America's space program, a year after the Challenger disaster, is slowly recovering and has the potential of emerging stronger and better balanced than in the past. That is one of the themes evident at a national symposium here this week, attended by many in the space community. Among the signs that the United States is beginning to reinvigorate its civilian and military space programs, officials cite these:
Progress on the development of a permanent, manned space station. Current plans call for a station to be put in low-earth orbit around 1994.
Yet the project is expected to continue to run into funding problems in Congress. The cost of a station has been estimated at $8 billion. But because of recent design changes, the National Aeronautics and Space Administration (NASA) is reassessing that figure. No matter what the price tag, however, NASA administrator James C. Fletcher vowed this week that the agency would not delay the start work on the station, though he said it may have to stretch out its development.
[In Washington Thursday, Mr. Fletcher told a Senate subcommittee that NASA is carrying out all of the recommendations of the Rogers Commission, which investigated the Challenger explosion of Jan. 28 that destroyed the shuttle and killed its crew of seven.]
Research into a national aerospace plane. Being looked at by the Pentagon and NASA is a plane that could take off from a runway like a conventional aircraft and fly in and out of low-earth orbit. The military is interested in such a craft for possible reconnaissance and other missions. NASA is interested in one to more cheaply cart people to and from space. Officials are hoping to have an early prototype by around 1993.
The move toward a ``mixed'' space-launch fleet. Long dependent on the shuttle to launch cargo, NASA and the Pentagon are now exploring a family of expendable launch vehicles (ELVs) in the wake of the shuttle's grounding.
``The lesson learned from the Challenger accident is to never again depend on a single means for access to space,'' says Secretary of the Air Force Edward Aldridge Jr.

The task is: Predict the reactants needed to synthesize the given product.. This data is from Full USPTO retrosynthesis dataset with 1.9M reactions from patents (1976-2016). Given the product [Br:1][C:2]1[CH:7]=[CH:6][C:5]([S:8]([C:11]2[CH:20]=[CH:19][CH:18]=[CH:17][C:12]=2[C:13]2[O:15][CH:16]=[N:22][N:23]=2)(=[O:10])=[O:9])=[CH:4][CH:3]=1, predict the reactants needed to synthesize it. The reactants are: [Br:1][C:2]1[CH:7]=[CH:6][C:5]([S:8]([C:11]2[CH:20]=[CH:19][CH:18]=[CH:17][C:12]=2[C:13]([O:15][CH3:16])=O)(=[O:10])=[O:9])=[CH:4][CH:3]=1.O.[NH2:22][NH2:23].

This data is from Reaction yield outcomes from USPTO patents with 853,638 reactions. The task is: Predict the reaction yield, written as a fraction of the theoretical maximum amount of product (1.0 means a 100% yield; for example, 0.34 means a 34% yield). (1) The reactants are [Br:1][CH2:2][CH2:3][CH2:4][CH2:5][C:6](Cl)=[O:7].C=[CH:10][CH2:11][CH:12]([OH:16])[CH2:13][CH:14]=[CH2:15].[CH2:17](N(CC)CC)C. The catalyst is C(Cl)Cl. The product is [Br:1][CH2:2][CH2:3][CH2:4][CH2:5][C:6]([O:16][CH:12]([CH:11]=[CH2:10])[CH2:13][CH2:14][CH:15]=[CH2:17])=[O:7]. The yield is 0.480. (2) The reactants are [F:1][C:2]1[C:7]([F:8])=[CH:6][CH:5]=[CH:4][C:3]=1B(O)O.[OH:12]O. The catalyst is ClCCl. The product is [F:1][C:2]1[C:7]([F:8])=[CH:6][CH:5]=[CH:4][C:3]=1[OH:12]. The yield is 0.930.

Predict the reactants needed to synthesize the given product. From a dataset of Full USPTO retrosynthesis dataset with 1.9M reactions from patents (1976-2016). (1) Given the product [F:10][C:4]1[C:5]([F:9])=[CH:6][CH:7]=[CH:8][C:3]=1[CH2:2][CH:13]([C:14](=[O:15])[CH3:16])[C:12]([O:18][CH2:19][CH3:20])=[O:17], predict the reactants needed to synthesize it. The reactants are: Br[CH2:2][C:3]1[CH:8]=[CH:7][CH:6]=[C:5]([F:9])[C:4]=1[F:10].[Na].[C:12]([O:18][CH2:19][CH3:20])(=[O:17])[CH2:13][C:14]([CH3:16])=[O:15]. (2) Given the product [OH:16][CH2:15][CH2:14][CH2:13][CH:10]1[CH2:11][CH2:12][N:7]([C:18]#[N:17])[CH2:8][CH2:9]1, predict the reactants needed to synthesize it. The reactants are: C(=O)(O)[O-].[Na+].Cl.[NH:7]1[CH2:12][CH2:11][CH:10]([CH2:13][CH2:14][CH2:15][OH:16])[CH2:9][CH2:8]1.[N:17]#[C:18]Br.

This week the Air Force awarded a contract to McDonnell Douglas Corporation to build a new medium launch vehicle (MLV). It envisions buying four to 12 MLVs a year starting in 1989.
Both NASA and the Pentagon, meanwhile, are studying the development of an unmanned heavy-launch vehicle that could carry more than three times the cargo of the shuttle.
``Today a mixed fleet is absolutely essential,'' says Allan McArtor, a senior vice-president of Federal Express and chairman of a NASA advisory committee on commercial space transport.
Gradually the nation's launch fleet will be brought back to capacity. NASA officials contend everything is on track to launch a shuttle in February 1988 in accord with its announced provisional schedule.
Yet some space experts at the meeting doubt the agency will make its deadline, given the technical reviews and tests that remain to be done on the system. And once a fourth orbiter to replace the Challenger is completed, around 1992, there is some question that the agency will be able to meet its goal of launching 16 shuttle flights a year. Some analysts think the number will be closer to 12.
Building a nonmilitary ELV fleet appears likely to be a slow process. The Reagan administration's proposed budget for fiscal 1988 provides no money for expendable rockets. Funds for those will have to be sought later this year.
One area in which NASA administrators contend they are making progress is rebuilding ``human resources.'' The agency recently announced a reorganization aimed at safer, more efficient operation.
Headquarters has reestablished direct control of manned space-flight programs. Control had been vested in three space flight centers. Yet some outsiders believe the agency has a long way to go to restore internal morale and external confidence.
``Whether it [NASA] can heal itself from the inside still isn't certain,'' says John Logsdon, a space expert at George Washington University. He and other observers contend that NASA still lacks a vision of what the overall objectives of the space program should be. ``The US civilian role in space still isn't defined,'' Logsdon says.
Some think the US needs to undertake a dramatic initiative to help revive enthusiasm in the high frontier and regain the country's leadership in manned space flight. Michael Yarymovych, a vice-president of Rockwell International, suggests that the country commit itself to an expedition to Mars.